Predators, Ponds, and Potential Peril

Avoiding predators is always challenging, but it’s even harder in human altered landscapes where the escape routes may not be as plentiful as they used to.

Evading large predatory fish in highly disrupted waters is just one of the many challenges faced by the Topeka Shiner, a small, freshwater minnow that lives in prairie streams throughout the Mississippi River basin. This endangered species must also contend with both native and introduced predators, including the largemouth bass, a species favored by anglers.

Topeka shiner caught in Spring Creek located in Wabaunsee County KS.

The Topeka Shiner’s natural habitats have been significantly altered by human activities. Much of the area once covered by Kansas’s historic prairies has been converted to agricultural lands, and many landowners have dammed or dug out areas of stream to create small agricultural ponds. These ponds change and disrupt the habitats of freshwater fish, as do road crossings.

Continue reading “Predators, Ponds, and Potential Peril”


Welcome to the new Science Snapshots blog! Here you will find weekly posts about the exciting scientific research taking place at KSU and beyond. The goal of these posts is to effectively share information about the questions K-State scientists are asking and the techniques being used to answer those questions in a short and to the point format. We also feature a Photo Gallery to provide a glimpse of what conducting scientific research looks like.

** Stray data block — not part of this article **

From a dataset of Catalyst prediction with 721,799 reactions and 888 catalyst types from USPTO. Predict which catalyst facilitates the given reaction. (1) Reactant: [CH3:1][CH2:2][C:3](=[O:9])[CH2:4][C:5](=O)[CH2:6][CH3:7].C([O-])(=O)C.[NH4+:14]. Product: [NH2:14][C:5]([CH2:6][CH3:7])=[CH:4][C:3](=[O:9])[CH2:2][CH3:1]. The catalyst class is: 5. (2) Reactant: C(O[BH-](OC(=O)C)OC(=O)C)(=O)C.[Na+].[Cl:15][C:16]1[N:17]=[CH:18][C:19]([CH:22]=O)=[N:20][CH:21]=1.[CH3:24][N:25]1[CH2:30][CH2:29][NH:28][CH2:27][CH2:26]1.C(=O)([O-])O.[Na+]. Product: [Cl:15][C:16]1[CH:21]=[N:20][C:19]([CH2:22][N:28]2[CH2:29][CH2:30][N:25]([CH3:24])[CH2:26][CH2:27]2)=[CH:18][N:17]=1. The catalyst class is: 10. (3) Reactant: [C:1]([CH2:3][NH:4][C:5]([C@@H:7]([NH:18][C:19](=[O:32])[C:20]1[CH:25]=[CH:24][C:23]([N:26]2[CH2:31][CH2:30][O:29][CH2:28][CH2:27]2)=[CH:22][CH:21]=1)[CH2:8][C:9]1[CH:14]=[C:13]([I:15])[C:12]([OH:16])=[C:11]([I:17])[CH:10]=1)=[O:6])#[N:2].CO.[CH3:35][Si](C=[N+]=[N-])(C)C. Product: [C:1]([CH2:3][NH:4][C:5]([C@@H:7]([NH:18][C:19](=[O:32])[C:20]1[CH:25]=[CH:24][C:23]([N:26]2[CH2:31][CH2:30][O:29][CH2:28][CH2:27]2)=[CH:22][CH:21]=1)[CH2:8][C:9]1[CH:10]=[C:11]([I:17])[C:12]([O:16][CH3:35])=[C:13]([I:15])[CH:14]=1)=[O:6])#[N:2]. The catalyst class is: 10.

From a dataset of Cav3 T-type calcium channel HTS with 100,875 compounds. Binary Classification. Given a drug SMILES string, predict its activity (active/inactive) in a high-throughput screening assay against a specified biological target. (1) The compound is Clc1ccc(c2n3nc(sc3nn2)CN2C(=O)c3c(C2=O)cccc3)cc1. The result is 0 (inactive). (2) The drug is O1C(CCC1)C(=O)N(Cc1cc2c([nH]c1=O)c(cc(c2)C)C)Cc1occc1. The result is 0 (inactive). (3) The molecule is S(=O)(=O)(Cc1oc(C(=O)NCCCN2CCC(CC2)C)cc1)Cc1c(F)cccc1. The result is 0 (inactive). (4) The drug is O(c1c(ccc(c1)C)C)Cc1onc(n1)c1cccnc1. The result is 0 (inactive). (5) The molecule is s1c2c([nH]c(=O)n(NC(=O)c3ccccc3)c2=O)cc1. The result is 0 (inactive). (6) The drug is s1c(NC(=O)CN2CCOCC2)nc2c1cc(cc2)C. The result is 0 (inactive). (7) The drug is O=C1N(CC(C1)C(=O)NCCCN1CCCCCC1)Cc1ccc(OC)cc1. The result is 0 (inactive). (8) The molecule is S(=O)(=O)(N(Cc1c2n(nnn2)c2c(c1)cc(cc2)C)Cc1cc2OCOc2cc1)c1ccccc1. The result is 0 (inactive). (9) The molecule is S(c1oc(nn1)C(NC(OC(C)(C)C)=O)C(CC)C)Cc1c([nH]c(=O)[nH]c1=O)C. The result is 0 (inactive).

We currently plan to focus on research happening in the Division of Biology but hope to expand our posts to more areas of science as our list of contributors grows. Our first research post is up below, and we’re adding new photos to the gallery on a daily basis.

Read our first post, check back regularly for new posts and photos, and use the Contact page to send us any suggestions or comments you might have!

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